“[…] a companionable, brilliant soul, with piercing eyes, the body of an Aesop [who was traditionally considered ugly]—a man of keen insight, exquisite taste and wide erudition […] frank and open-hearted.” – Johann Kaspar Lavater
In 1763, Mendelssohn won the prize offered by the Berlin Academy for his work on the application of mathematical proofs to metaphysics On Evidence in the Metaphysical Sciences. He competed against no other than Immanuel Kant, who came second. This award ultimately led the king to granting Mendelssohn, but not his family, the privileges of a Protected Jew, which allowed him to live undisturbed in Berlin.
In line with the Zeitgeist and Mendelssohn’s own writings, the educated elite started to look beyond prejudice and racism and saw him for the brilliant man that he was. It was a triumph of the mind over the superficial and therefore symbolises the enlightenment and what his works were all about – advocating reform to reach a better world in which thought, art, science and the freedom of expression, especially with regard to religion, are the highest goods.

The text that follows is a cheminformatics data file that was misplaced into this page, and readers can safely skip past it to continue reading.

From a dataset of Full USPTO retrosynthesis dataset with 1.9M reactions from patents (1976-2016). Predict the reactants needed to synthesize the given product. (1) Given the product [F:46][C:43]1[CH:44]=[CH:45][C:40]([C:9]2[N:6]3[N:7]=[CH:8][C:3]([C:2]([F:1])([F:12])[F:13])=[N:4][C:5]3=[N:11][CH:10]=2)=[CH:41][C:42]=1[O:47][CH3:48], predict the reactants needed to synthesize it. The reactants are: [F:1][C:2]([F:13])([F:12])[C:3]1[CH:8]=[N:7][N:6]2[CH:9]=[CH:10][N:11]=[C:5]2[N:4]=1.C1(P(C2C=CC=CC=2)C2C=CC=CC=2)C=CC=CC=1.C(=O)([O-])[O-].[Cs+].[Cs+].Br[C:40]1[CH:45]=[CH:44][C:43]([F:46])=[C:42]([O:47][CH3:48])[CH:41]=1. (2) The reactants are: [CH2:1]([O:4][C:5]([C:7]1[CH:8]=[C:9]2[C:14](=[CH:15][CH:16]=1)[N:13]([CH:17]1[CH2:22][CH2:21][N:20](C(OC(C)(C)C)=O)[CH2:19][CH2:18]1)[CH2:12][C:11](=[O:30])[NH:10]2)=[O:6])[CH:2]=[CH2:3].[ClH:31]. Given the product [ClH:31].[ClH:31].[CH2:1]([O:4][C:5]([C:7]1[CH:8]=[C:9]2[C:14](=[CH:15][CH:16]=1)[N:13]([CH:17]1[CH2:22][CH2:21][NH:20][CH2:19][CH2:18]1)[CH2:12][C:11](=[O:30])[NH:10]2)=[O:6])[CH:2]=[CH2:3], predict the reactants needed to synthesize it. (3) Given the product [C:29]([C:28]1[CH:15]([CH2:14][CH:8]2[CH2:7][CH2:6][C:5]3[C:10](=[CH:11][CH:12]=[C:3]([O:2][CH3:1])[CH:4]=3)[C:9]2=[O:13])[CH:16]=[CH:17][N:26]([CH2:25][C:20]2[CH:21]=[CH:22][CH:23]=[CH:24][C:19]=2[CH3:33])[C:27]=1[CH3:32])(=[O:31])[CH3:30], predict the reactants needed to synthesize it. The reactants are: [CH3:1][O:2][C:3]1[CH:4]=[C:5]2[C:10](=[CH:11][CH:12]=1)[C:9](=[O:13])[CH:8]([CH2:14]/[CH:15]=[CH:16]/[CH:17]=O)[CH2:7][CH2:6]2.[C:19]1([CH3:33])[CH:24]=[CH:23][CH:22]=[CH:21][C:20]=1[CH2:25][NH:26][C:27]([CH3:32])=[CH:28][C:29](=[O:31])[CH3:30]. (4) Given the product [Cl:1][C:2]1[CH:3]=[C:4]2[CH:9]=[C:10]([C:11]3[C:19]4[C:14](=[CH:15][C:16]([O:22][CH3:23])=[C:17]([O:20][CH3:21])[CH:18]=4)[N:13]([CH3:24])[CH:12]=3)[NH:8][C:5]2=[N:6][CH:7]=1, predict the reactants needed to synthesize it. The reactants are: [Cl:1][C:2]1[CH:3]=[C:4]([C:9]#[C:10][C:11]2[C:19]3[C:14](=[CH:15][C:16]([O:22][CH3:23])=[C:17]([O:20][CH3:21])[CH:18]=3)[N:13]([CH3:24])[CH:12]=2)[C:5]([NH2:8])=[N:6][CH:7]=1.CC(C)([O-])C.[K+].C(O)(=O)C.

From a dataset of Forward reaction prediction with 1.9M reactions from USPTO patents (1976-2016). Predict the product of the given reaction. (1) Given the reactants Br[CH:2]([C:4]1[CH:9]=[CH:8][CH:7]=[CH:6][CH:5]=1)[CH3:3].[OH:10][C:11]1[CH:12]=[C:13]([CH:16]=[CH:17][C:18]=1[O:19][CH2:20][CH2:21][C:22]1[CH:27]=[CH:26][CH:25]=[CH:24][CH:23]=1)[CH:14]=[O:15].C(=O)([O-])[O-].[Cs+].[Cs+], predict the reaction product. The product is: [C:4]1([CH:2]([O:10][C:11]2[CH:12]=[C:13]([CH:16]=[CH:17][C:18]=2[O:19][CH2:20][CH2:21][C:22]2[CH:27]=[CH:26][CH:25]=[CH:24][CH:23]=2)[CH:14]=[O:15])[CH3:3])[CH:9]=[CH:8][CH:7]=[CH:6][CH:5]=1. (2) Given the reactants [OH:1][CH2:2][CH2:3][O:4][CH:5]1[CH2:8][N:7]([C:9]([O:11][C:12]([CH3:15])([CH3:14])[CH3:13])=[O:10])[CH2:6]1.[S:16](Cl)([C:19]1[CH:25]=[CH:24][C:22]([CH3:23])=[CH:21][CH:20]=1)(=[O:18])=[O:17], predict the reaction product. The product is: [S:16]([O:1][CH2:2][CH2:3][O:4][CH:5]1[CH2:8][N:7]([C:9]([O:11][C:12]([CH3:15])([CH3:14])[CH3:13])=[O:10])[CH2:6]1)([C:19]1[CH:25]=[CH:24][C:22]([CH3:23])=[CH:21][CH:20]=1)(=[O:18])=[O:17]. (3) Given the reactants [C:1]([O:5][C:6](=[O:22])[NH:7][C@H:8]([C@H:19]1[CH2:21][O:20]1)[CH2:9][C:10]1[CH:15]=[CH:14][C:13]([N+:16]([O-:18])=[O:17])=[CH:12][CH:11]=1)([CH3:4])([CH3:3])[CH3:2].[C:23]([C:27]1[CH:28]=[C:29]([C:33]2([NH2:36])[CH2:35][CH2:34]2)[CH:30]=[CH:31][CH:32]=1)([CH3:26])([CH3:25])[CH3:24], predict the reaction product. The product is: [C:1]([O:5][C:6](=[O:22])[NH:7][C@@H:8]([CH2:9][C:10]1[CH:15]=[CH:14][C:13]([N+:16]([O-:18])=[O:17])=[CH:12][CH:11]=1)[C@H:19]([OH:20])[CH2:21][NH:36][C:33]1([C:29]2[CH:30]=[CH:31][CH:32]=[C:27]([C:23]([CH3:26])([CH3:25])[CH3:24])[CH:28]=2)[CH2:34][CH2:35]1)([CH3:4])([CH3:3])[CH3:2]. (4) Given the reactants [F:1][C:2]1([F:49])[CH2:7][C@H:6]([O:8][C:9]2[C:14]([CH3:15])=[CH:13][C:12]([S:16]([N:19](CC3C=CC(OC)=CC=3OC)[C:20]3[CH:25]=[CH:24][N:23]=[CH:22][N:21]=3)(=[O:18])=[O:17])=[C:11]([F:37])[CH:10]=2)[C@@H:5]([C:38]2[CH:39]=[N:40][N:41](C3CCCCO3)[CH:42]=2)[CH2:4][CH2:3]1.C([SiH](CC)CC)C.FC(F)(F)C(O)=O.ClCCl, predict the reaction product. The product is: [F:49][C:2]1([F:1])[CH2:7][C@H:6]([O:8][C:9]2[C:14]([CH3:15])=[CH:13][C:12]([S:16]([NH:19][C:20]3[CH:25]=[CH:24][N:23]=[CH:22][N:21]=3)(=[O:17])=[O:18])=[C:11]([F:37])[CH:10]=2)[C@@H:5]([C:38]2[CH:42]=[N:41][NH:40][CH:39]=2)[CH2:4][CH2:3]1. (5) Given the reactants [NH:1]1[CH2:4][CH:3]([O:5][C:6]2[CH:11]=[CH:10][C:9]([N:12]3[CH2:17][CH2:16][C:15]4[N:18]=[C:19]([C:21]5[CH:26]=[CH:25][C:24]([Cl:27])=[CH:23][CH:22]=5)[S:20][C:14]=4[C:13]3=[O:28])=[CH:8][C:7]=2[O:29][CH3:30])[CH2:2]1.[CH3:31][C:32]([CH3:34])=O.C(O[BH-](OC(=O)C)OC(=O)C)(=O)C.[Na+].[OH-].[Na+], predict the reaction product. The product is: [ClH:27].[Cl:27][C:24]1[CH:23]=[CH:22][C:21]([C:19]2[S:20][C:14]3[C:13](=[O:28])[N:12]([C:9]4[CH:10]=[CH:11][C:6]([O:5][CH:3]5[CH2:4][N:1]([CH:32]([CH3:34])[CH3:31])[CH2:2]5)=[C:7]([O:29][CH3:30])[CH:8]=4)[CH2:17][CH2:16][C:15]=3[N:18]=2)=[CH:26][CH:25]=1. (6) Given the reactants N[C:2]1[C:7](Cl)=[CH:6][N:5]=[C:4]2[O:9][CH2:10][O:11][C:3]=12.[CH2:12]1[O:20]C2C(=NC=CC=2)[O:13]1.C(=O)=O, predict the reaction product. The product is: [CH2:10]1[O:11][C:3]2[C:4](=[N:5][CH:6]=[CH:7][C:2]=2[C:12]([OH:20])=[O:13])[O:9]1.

All of these were completely radical ideas at the time. Ultimately, Moses Mendelssohn gained influence as a respected thought leader and used this for the good of the wider community whenever possible. On one such occasion, in 1775, the Swiss-German Jews were facing the threat of expulsion until Mendelssohn intervened by turing to his friend Lavater who, after receiving his letter, secured their stay. Moses was also the father of one of Germany’s greatest dynasties with his six children all reaching the very heights of their fields. Joseph became the founder of the Mendelssohn banking house and a friend and benefactor of Alexander von Humboldt, Abraham was the father of Fanny and Felix Mendelssohn, Nathan became a mechanical engineer of considerable repute and his daughters Dorothea, wife of Friedrich von Schlegel and mother of Philipp Veit, Recha and Henriette were all gifted women. The vast number of great minds the Mendelssohn family produced is simply astonishing.